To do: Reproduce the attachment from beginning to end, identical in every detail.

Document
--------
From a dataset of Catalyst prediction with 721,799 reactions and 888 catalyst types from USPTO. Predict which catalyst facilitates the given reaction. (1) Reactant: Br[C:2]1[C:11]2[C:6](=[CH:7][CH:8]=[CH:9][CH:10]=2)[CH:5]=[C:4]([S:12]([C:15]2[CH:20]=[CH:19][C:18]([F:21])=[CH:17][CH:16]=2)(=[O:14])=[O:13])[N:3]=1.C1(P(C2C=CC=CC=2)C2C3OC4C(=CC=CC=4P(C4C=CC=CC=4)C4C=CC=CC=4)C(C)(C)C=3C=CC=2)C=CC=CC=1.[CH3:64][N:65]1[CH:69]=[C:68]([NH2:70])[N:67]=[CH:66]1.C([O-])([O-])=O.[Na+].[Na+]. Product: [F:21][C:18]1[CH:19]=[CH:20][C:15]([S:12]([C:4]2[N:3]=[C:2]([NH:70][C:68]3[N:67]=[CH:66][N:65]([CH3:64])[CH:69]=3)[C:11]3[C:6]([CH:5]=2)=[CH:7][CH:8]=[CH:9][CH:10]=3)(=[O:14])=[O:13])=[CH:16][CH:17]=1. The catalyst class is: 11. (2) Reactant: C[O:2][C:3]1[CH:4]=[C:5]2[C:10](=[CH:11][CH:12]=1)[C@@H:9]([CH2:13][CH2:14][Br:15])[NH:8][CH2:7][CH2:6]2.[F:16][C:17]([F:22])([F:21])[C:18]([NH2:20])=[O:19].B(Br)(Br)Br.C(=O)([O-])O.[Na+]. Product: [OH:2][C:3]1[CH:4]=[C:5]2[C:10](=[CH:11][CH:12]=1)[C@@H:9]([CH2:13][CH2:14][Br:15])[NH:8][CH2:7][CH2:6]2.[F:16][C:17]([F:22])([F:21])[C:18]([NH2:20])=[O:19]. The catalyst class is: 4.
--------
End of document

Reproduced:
From a dataset of Catalyst prediction with 721,799 reactions and 888 catalyst types from USPTO. Predict which catalyst facilitates the given reaction. (1) Reactant: Br[C:2]1[C:11]2[C:6](=[CH:7][CH:8]=[CH:9][CH:10]=2)[CH:5]=[C:4]([S:12]([C:15]2[CH:20]=[CH:19][C:18]([F:21])=[CH:17][CH:16]=2)(=[O:14])=[O:13])[N:3]=1.C1(P(C2C=CC=CC=2)C2C3OC4C(=CC=CC=4P(C4C=CC=CC=4)C4C=CC=CC=4)C(C)(C)C=3C=CC=2)C=CC=CC=1.[CH3:64][N:65]1[CH:69]=[C:68]([NH2:70])[N:67]=[CH:66]1.C([O-])([O-])=O.[Na+].[Na+]. Product: [F:21][C:18]1[CH:19]=[CH:20][C:15]([S:12]([C:4]2[N:3]=[C:2]([NH:70][C:68]3[N:67]=[CH:66][N:65]([CH3:64])[CH:69]=3)[C:11]3[C:6]([CH:5]=2)=[CH:7][CH:8]=[CH:9][CH:10]=3)(=[O:14])=[O:13])=[CH:16][CH:17]=1. The catalyst class is: 11. (2) Reactant: C[O:2][C:3]1[CH:4]=[C:5]2[C:10](=[CH:11][CH:12]=1)[C@@H:9]([CH2:13][CH2:14][Br:15])[NH:8][CH2:7][CH2:6]2.[F:16][C:17]([F:22])([F:21])[C:18]([NH2:20])=[O:19].B(Br)(Br)Br.C(=O)([O-])O.[Na+]. Product: [OH:2][C:3]1[CH:4]=[C:5]2[C:10](=[CH:11][CH:12]=1)[C@@H:9]([CH2:13][CH2:14][Br:15])[NH:8][CH2:7][CH2:6]2.[F:16][C:17]([F:22])([F:21])[C:18]([NH2:20])=[O:19]. The catalyst class is: 4.